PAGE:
Lis and the Single Girl: Changing One's Child Support

My ex-husband wants to move to another state and is talking about changing the terms of his child support — can he do that? I don't want him escaping his obligations just because he doesn't live next door.

Fear Not. I know the thought of your ex moving across state lines can give you a panic attack, worrying that you'll end up with a stack of bills — but it's not called "the long arm of the law" for nothing!

When the non-custodial parent wants to move to another state, the Uniform Interstate Family Support Act ensures that he (or she) continues to take care of you and your children. The UIFSA is true to its name. It's a Uniform Act that's been adopted in every state to address the widespread problem of some deadbeat dads (I know that term has been getting an angry response, but it happens to be true in some cases) escaping their child support obligations. The Act seeks to address cross border problems by placing significant limitations on the circumstances in which a given state may make or modify in order. That means if a court in State A makes a family law order in accordance with the appropriate jurisdictional rules, that state will have exclusive and continuing jurisdiction to modify the order.

For example, if your ex wants to reduce his child support, he would need to bring proceedings in the state where you live. Your home court will then determine the appropriate amount of child support.

Additionally, the Act makes it easy for you to keep tabs on your ex-husband to ensure he continues child support with direct interstate enforcement rules. In other words, you (as the caretaker parent) can have an order mailed to his new employer, which requires his new boss to withhold pay for the benefit of your child. It also allows you to have an order mailed to the court in his new home state to enforce the contract.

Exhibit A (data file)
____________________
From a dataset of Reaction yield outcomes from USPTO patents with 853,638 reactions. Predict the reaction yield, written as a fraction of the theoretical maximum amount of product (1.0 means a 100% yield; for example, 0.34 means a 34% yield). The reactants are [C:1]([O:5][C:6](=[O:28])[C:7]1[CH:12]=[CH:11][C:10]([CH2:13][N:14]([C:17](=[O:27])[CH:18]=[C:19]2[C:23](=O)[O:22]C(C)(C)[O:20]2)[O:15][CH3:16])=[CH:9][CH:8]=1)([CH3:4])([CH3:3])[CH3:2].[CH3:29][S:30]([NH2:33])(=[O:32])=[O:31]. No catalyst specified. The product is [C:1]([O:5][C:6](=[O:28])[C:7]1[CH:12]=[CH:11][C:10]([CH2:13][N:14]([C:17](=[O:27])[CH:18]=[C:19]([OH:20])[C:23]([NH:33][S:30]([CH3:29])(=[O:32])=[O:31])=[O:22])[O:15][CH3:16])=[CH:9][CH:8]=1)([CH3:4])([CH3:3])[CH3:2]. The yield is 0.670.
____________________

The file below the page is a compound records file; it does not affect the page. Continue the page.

Bottom Line: I know its difficult dealing with custody proceedings and child support but know your rights-no matter where your ex-husband decides to reside.

Sources:

• U Penn Law Archives
Divorce Source
Interstate Family Support Act

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Lis Wiehl joined FOX News Channel as a legal analyst in October 2001. She is currently a professor of law at the New York Law School. Wiehl received her undergraduate degree from Barnard College in 1983 and received her Master of Arts in Literature from the University of Queensland in 1985.In addition, she earned her Juris Doctor from Harvard Law School in 1987.

Lis is also the author of The 51% Minority — How Women Still Are Not Equal and What You Can Do About It . ( Watch the Video ) and Winning Every Time: How to Use the Skills of a Lawyer in the Trials of Your Life

To read the rest of Lis's bio, click here.